Cameroonian citizens have recently expressed their disgust with the xenophobia treatment they are enduring in Tunisia. In a recent publication widely shared on social media, they called for protest movements. To prevent the already dramatic situation from escalating, Samuel Djobo, Cameroon's ambassador to Tunisia, urged his compatriots to "remain calm and respect the local laws in force" in this North African country. He stated that those who wish to return home can inform themselves of the procedure at the embassy.
Since the beginning of February, a wave of repression has been targeting nationals of sub-Saharan African countries in Tunisia. Calls for hatred and murder against blacks have multiplied on social media after President Kaïs Saïed, during a national security meeting last Tuesday, claimed sub-Saharan migrants “are behind crimes and delinquency in Tunisia”. He announced "strong measures" against immigration.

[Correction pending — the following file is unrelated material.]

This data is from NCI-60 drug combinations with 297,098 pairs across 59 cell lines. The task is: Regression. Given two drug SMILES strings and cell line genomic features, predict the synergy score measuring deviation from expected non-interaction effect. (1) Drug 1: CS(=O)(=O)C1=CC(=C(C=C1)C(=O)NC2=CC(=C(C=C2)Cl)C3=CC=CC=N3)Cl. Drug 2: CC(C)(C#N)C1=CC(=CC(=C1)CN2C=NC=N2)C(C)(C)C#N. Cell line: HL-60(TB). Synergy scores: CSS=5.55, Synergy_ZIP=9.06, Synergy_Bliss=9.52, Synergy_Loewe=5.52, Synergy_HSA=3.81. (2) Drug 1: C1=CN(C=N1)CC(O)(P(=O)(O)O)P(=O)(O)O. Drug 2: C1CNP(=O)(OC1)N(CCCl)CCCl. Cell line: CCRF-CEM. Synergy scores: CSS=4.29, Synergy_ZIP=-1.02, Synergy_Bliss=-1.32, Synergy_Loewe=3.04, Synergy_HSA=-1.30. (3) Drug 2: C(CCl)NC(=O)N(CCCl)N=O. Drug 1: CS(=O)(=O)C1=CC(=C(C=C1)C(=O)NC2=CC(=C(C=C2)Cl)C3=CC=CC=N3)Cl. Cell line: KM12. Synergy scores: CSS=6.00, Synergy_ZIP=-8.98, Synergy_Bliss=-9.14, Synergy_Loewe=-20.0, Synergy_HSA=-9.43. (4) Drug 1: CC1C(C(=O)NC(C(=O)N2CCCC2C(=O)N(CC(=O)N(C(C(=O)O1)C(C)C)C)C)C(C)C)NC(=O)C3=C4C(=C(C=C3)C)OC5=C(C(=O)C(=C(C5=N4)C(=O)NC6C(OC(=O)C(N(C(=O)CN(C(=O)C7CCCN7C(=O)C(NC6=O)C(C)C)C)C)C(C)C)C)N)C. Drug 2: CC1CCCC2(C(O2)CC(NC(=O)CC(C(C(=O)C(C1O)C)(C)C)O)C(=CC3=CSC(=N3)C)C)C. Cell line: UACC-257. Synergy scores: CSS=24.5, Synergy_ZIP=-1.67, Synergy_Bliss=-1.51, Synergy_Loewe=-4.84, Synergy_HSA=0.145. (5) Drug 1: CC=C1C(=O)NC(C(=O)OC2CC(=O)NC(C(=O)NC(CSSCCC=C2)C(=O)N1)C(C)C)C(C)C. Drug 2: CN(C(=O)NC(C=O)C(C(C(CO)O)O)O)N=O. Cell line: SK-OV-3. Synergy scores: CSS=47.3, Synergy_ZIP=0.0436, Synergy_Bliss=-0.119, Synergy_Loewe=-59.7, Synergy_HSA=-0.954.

According to RFI, 400 sub-Saharans have been arrested since February 16. France 24 said that more than 300 sub-Saharan nationals, "including children and students," were taken into custody in several Tunisian cities between February 14 and 16. It is unclear whether Cameroonian citizens are among those arrested, as the embassy has not communicated on the matter. Yesterday, the Association of African students and trainees in Tunisia (Aesat), via a statement, advised black students "not to go out even to attend classes, except in cases of force majeure, until the authorities reassure us and ensure our effective protection against these abuses and attacks.”
The association denounces a "climate of increasing anxiety on social media with the circulation of false information targeting people with dark skin without distinction. On Wednesday evening, the spokesman for the Tunisian presidency, Walid Hajjem, said on television that Tunisia is not against the presence of sub-Saharan nationals on its territory as students, tourists, and patients, provided they "respect Tunisian laws," reports RFI.